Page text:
Blueberry River First Nations lawsuit threatens Site C, fracking in B.C.

Protest by some Treaty 8 First Nations against Site c dam, 2013.

Protest by some Treaty 8 First Nations against Site c dam, 2013.

Suit alleges government violated Treaty 8 rights with cumulative impacts of oil and gas development

CBC News, Mar 04, 2015

The Blueberry River First Nations have launched a legal battle that could affect B.C.’s planned Site C hydroelectric dam, as well as oil and gas development both inside and outside the band’s territory.

The B.C. First Nation has filed a lawsuit in B.C. Supreme Court that alleges years of development, including mining, forestry and oil and gas projects, have violated its treaty rights under Treaty 8.

“The province is not abiding by our treaty rights that were given to us back in 1900,” said Chief Marvin Yahey of the Blueberry River First Nations.

The band has raised concerns about hydraulic fracturing​ – or fracking – for natural gas in their territory for more than a decade, but the B.C. government hasn’t listened, said Yahey.

He said Blueberry River First Nations want the Site C dam and other projects slowed to provide time for consultation, which he called “disappointing” to date.

“There has always been talk, yes, but never a meaningful consultation to address our concerns,” said Yahey.

The area the band claims as its traditional territory is located in northeastern B.C. and includes the city of Fort St. John and the location of the proposed Site C dam.

It’s also the area that has seen rapid development in the natural gas sector.

Yahey said only a “very small” percentage of Blueberry River First Nations’ 470 band members make a living in the industry.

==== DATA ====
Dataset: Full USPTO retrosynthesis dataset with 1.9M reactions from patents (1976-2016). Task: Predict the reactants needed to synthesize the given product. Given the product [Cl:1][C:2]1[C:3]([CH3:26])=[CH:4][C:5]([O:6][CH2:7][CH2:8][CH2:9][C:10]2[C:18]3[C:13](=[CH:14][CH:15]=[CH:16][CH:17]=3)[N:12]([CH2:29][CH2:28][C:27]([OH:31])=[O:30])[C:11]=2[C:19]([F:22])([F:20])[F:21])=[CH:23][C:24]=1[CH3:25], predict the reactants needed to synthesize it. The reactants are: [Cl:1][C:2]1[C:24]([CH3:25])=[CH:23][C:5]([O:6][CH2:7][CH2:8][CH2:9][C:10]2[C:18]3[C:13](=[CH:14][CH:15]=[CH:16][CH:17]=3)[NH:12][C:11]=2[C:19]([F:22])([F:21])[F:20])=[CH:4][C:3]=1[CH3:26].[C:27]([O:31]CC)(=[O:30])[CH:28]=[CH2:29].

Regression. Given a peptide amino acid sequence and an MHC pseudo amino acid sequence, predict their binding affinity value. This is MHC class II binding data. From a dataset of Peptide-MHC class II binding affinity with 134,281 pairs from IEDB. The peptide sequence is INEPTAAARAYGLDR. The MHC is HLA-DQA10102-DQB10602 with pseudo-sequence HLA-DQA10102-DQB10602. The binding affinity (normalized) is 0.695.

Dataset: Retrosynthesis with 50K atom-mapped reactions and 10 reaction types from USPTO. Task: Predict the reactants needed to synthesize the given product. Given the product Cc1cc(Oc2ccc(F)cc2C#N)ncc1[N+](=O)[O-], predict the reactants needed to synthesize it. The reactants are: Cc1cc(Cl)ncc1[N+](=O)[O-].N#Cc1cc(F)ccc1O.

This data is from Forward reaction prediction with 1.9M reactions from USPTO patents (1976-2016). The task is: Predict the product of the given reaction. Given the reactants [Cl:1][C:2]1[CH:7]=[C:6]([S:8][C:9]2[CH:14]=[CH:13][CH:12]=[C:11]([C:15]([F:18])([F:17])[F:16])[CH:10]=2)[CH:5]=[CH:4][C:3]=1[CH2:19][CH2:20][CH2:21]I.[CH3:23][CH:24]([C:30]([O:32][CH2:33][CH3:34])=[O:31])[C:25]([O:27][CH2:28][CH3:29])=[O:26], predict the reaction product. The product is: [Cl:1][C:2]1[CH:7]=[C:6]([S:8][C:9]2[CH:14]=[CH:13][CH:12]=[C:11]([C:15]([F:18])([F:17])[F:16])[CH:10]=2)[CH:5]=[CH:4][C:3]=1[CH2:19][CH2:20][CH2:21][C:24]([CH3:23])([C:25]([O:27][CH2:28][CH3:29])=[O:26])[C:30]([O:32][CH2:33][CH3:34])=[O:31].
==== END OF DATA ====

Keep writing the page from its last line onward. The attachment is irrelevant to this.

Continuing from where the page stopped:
B.C. government calls lawsuit ‘unfortunate’

BC Hydro Site C dam map 2In a statement, the B.C. government said it is “committed to consulting with Blueberry River First Nations and all Treaty 8 First Nations” on decisions that affect their hunting, fishing and trapping treaty rights.

“We remain committed to reaching a respectful, long-term government-to-government relationship,” said Aboriginal Relations and Reconciliation Minister John Rustad in a statement.

He said he had been meeting with Chief Yahey and the Blueberry River First Nations.

“It’s unfortunate Blueberry River has chosen the path of litigation,” wrote Rustad.

Posted on March 4, 2015, in Uncategorized and tagged , , , , , , . Bookmark the permalink. 1 Comment.

  1. In late December/2014….A couple of weeks after Christy Clark told Bloomberg in New York that British Columbia didn`t need Site C dam for the proposed LNG industry, Christy Clark also told Bloomberg the price of Site C was going up by potentially $billions of dollars, we are looking at $10 to $15 billion dollars to build Site C…Possibly $15 billion dollars for a very tiny bite of electric power…Expensive power, power we don`t need for LNG…The one group that looked at Site C and BC Hydro`s power for the future projected growth model…They came to the conclusion the power was not required, the case not made..!

    Meaning there is no need to spend $15 billion dollars we don`t have, no need to put BC Hydro over $20 billion dollars in debt($15 billion plus the $billions of debt hidden in BC Hydro`s deferral accounts), BC Hydro would have as a crown corporation almost as much debt as British Columbia had when the BC Liberals came into power in 2001…Our provincial debt in 2001, including contractual debt, crown debt stood at that time about $28 billion dollars(now it`s almost $80 billion dollars, not counting contractual debt and crown corporation debt)…And these BC Liberals want to add $15 billion dollars in more debt for power we don`t need?..

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